realestateinvestingIt is not uncommon to sell a house out of probate in order to pay taxes, bills or just to get the cash.  Sure, everyone would like to own another house to live in or rent it out for the extra income, but that is not always possible.  Here are a few reasons why it might be better to sell the house and get quick cash..

  1. The house is hours away.  This is a problem because you’ll need to make frequent trips in order to maintain the house and make sure it’s secure from intruders.
  2. Property Taxes.  Once you own the house, you will be on the hook for property taxes.
  3. Upkeep.  You will be required to keep the house in decent condition.  If you neglect to cut the grass, trim the shrubs or remove snow from the driveway and walkways you could be fined by the town.
  4. Lawsuits.  If someone, a child maybe, were to get hurt on your property because he slipped on some ice, you will be held liable and could get sued.

Assuming you don’t want the headaches of being a landlord, or even the many headaches that come with hiring a management company, your best bet might be to sell the place and get a few hundred thousand dollars in your pocket.  There are a couple ways you could sell, but the traditional ways can be costly and cut into your profits.  One of the quickest and most painless ways to sell an inherited or probated house is to an investor and here are 3 reasons why…

  1. Sell quickly! Often times an investor can close in as little as 2 weeks compared to, on average, 6+ months if listed with a Realtor.
  2. Get Cash! The reason an investor can close quickly is because their offers will be Cash Offers.  You will not have to worry about banks holding up the transaction because of financing issues.
  3. Investors will buy your house AS-IS. This means no clean up for you, no upgrading or getting the property in a livable condition.  Buyers a very picky in today’s market and will demand all the amenities.
  4. Pay NO Realtor Fees or Commissions!   With a traditional sale of a house, there will be, on average a 6% commission paid out to the Realtors as well as closing fees.  An investor (even if the investor is a Real Estate Sales Agent) will not charge a commission and will also pay all the closing costs if need be.

When selling to an investor, you will have to be honest with yourself about the market value of the home.  An investor will give you a fair offer.  This offer will be based on the recently sold homes in your area minus the repairs that need to be done to the house in order to get the condition of the house back on par with others in the neighborhood.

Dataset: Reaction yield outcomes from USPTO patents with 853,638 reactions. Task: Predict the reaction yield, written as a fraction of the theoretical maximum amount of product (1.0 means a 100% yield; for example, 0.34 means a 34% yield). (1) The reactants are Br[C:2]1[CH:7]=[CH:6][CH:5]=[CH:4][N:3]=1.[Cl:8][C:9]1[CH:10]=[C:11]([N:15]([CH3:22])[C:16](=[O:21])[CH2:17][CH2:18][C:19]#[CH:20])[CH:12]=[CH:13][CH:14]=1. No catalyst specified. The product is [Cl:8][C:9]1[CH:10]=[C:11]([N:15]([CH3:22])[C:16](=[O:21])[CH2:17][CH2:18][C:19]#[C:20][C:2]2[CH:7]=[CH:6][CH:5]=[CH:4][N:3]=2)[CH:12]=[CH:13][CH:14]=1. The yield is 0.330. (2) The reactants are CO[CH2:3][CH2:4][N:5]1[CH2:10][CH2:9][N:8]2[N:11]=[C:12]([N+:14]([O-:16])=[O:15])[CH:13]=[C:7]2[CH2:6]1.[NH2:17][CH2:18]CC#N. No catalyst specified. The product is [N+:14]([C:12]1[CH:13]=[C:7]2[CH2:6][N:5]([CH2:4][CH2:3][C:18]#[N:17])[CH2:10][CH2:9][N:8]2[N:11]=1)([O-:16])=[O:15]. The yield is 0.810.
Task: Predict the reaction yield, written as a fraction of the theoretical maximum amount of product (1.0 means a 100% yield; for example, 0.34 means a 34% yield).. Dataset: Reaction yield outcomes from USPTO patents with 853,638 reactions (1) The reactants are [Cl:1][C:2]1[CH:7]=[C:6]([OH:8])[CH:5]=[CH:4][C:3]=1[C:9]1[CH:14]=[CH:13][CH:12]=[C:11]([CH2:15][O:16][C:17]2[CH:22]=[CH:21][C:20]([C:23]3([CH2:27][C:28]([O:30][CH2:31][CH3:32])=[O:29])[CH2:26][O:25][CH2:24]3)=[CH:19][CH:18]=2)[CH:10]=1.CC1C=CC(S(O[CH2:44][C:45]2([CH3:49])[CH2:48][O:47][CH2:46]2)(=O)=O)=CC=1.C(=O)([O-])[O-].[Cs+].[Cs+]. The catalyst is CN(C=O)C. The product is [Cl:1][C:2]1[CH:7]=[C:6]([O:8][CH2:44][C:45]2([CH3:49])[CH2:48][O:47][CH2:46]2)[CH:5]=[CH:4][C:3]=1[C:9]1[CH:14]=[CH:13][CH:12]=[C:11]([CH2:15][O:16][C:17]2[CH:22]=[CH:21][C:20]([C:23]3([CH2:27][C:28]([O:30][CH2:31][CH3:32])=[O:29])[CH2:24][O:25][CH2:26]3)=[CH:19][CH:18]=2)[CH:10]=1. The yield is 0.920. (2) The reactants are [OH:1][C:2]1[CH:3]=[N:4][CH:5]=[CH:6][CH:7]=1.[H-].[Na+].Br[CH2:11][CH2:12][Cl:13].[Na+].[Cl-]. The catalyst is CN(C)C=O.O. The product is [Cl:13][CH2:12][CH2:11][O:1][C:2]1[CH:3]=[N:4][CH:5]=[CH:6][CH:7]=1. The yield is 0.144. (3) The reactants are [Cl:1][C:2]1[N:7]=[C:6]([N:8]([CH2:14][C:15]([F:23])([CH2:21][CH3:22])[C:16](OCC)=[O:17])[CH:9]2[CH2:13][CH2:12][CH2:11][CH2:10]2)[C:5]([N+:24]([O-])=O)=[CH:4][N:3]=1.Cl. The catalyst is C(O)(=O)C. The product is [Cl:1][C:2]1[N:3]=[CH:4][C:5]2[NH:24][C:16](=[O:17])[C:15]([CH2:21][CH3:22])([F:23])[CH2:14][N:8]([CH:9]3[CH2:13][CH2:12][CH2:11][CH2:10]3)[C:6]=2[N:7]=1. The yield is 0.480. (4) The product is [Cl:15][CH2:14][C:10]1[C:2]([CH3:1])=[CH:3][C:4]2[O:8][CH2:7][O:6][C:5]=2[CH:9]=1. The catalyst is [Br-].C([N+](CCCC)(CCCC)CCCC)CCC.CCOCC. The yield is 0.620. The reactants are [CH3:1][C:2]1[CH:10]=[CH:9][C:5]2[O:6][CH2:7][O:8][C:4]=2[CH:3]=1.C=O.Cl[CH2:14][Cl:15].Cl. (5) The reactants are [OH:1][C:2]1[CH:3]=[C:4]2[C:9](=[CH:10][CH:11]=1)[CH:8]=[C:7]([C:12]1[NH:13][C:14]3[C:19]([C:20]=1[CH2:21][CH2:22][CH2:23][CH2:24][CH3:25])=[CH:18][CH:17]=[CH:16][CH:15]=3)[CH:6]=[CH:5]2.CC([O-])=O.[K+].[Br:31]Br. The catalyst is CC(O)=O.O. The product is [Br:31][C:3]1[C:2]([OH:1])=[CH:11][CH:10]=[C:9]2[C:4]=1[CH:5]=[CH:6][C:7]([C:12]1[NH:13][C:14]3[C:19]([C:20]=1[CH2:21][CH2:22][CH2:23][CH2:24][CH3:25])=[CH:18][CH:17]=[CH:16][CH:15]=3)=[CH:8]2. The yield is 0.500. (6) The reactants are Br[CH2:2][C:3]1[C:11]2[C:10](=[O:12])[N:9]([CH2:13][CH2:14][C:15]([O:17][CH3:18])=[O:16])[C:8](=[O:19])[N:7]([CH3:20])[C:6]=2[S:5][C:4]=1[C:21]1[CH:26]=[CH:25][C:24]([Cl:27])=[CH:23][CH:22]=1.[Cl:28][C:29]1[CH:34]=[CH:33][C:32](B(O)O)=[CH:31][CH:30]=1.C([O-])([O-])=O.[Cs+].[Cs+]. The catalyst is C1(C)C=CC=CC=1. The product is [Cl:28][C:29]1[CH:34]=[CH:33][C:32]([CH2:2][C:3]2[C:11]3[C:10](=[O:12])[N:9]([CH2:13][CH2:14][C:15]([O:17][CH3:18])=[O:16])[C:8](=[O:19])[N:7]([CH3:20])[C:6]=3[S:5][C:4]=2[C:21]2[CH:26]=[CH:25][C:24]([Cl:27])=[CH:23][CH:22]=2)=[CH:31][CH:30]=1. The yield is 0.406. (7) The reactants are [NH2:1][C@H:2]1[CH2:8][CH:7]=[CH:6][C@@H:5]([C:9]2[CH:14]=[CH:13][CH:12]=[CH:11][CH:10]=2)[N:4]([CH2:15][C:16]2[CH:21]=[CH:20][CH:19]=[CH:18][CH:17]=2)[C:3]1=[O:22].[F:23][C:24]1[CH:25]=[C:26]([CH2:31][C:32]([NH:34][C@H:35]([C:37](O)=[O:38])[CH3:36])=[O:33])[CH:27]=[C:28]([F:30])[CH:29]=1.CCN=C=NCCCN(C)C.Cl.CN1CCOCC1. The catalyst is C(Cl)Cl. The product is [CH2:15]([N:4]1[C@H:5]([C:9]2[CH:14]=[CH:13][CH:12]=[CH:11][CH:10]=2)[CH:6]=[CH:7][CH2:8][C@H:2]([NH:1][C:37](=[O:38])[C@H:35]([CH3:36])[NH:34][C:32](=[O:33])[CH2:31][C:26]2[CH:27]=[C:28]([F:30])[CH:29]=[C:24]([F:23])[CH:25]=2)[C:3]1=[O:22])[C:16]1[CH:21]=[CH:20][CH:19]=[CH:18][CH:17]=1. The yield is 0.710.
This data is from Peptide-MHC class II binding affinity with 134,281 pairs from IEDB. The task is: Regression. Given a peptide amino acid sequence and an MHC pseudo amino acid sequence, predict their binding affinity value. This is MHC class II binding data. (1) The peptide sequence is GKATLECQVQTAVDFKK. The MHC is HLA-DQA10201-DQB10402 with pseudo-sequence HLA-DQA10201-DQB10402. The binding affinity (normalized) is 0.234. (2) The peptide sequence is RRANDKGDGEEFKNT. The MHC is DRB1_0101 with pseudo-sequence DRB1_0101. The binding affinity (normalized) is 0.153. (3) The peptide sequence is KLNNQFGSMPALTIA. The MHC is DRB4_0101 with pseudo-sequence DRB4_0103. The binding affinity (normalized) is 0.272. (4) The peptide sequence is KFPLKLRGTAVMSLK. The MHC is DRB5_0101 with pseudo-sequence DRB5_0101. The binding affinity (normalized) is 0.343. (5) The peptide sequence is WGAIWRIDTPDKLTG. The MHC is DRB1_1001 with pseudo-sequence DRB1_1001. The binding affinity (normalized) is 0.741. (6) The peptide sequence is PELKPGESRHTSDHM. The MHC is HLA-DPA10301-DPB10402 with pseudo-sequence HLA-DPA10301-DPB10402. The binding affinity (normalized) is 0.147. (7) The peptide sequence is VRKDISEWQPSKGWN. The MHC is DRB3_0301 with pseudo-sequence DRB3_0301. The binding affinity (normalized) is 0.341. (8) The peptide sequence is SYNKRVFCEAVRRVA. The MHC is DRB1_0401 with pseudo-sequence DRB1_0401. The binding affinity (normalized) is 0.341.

It’s never a bad idea to talk with an investor before listing your property to see what they will offer.  You can always say ‘No’. If you list with an Realtor first, you will be tied in for 180 days or more, all the while making any mortgage payments, paying taxes and utilities, maintaining the house and making the necessary improvements with out even know if the house will sell.

Hope this article helps

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Under New Jersey Probate Law, when someone dies testate (has a will),that will will appoint an executor.  The job of the executor is very important and comes with numerous responsibilities.  These obligations include probating the will, liquidating assets (selling a home or jewelery), pay all encumbrances and taxes as well as take care of all other court duties.  The executor may hire a lawyer to help make the proper decisions, but let’s face it, it’s a tough job that not every one can handle or just isn’t willing to do so.

Once the executor is declared, the court or surrogate’s office are not responsible for making sure the will is probated properly or in a timely manner.  If you are not happy with the way the executor is handling their duties because they are not following the instruction set forth by the will,you can, under New Jersey Probate Law, have an attorney file a complaint in Superior Court.  This complaint is called the Complaint for Accounting.  The complaint for accounting is filed to request the removal of the current executor and asks the court to assign a new person as an administrator of the will.

Removal is not easy in any sense of the word.  The beneficiaries must be able to prove that serious wrongdoing has occurred before the court will rule to replace the executor.  Such acts as moving to slowly, refusing to give out information or just being uncooperative are not grounds for removal. In successful removals, the beneficiaries where able to convince the court that the executor was incapable of performing his/her duties, was unsuitable for the position or has become disqualified.

Incapable: Must prove that the executor has some mental or physical illness that will prevent them from successfully acting in the role of an executor.

Disqualified:
This being the easiest to prove.  If the executor has committed a crime since being appointed and has gone to jail for the crime, then they are no longer eligible to be an executor.

Unsuitable: Because of the circumstantial evidence that must be interpreted, this is the most challenging to prove.  This involves either a conflict of interest or some form of serious misconduct.  Other misconduct, which may be grounds for removal must be fairly serious and actually damaging or threatening to damage the estate. Examples of such behavior might be:

  • Being a Drunk
  • Stealing from the estate
  • Not filing an inventory or accounting
  • Refusing to obey a court order
  • Neglecting to perform duties as executor

In conclusion you must have great cause in order to pursue a removal of an executor.  Costs are high and the risk of alienating everyone is great.  Money can easily come between family, so please exhaust all your options first before considering an executor removal.

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